Post tenebrias lux
After Darkness, Light
You might think it strange. It is quite out of the norm. Every year our family celebrates the events surrounding the Protestant Reformation of the 16th century. We do so for a variety of reasons. The most important reason, however, is the fact that the gospel rightly understood and applied affects our lives this very day. If the reformers proclaimed any truth, it was that of justification by faith. As opposed to the Roman Catholic doctrine of justification–a never-ending process by which believers maintain their standing before God–men like Martin Luther, Philip Melancthon and John Calvin taught that justification is declarative–a legal announcement coming forth from the throne of God which states that all those who have genuine faith in Jesus Christ are–once-for-all–made and proclaimed to be righteous.
Many passages could be employed to prove this wonderful doctrine. I tend to utilize Romans 3:21-26. This wonderful text follows a thorough description of the sinfulness of man, whether they be Jew or Gentile. The Word of God states,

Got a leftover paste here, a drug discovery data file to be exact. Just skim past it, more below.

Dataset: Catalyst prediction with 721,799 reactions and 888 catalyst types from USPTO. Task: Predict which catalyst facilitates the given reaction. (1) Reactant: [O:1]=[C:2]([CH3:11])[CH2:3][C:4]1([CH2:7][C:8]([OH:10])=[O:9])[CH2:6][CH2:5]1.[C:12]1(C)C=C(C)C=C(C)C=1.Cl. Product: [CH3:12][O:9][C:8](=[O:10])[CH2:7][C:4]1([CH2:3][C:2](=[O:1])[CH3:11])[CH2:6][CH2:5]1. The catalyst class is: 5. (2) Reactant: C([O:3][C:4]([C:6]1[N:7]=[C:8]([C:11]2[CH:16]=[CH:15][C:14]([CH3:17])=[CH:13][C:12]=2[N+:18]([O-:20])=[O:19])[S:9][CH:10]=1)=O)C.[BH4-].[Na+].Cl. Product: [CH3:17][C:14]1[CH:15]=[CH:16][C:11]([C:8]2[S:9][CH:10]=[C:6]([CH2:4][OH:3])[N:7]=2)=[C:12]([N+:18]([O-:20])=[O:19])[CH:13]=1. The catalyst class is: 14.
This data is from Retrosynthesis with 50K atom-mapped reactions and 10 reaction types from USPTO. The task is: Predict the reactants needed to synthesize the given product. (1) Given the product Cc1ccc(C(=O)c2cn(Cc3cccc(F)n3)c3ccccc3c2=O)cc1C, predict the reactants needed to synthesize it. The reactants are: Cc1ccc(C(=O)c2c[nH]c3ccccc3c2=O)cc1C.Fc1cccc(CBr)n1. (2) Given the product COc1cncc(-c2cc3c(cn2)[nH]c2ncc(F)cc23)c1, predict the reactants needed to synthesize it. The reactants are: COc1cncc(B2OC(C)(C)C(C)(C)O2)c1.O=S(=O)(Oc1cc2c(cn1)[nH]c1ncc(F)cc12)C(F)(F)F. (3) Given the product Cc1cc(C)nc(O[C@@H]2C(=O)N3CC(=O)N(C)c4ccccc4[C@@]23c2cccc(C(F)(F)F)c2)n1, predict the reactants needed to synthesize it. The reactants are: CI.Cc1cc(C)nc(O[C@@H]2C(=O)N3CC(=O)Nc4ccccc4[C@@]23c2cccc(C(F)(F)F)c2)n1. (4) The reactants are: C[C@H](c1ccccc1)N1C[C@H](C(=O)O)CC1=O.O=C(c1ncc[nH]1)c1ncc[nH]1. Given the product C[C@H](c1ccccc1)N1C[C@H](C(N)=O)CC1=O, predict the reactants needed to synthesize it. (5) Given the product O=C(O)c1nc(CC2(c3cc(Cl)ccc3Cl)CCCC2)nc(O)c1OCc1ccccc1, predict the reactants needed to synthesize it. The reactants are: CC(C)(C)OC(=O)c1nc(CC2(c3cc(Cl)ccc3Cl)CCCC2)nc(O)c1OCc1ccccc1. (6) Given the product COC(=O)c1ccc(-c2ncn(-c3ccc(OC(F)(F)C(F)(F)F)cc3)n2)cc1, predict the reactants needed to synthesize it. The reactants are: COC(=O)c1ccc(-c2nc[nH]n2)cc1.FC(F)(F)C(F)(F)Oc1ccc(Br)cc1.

“But now apart from the Law the righteousness of God has been manifested, being witnessed by the Law and the Prophets, even the righteousness of God through faith in Jesus Christ for all those who believe; for there is no distinction; for all have sinned and fall short of the glory of God, being justified as a gift by His grace through the redemption which is in Christ Jesus; whom God displayed publicly as a propitiation in His blood through faith. This was to demonstrate His righteousness, because in the forbearance of God He passed over the sins previously committed; for the demonstration, I say, of His righteousness at the present time, so that He would be just and the justifier of the one who has faith in Jesus.”
Did you notice how that passage began? “But now…”! The law proved the need of a justification apart from obedience. The prophets proclaimed that a God-wrought justification would indeed come. And it did come– “in Jesus Christ“! Justification cannot be understood (or experienced) unless it is inseparably connected to the person and works of Christ. That’s why the reformers of the 16th century put such an emphasis on the Lord Jesus and His ministry–particularly His ministry through the cross. It was through refocusing upon these essential truths that the light began to shine among the people of God once again.
Today–Reformation Day 2012–finds me celebrating light!
Below is a link to a forty-minute sermon by Alistair Begg entitled “After Darkness, Light.” I would encourage you to watch it. He not only reviews the context of the Reformation, but he also aptly illustrates our need for justification and the glorious provision of justification by faith.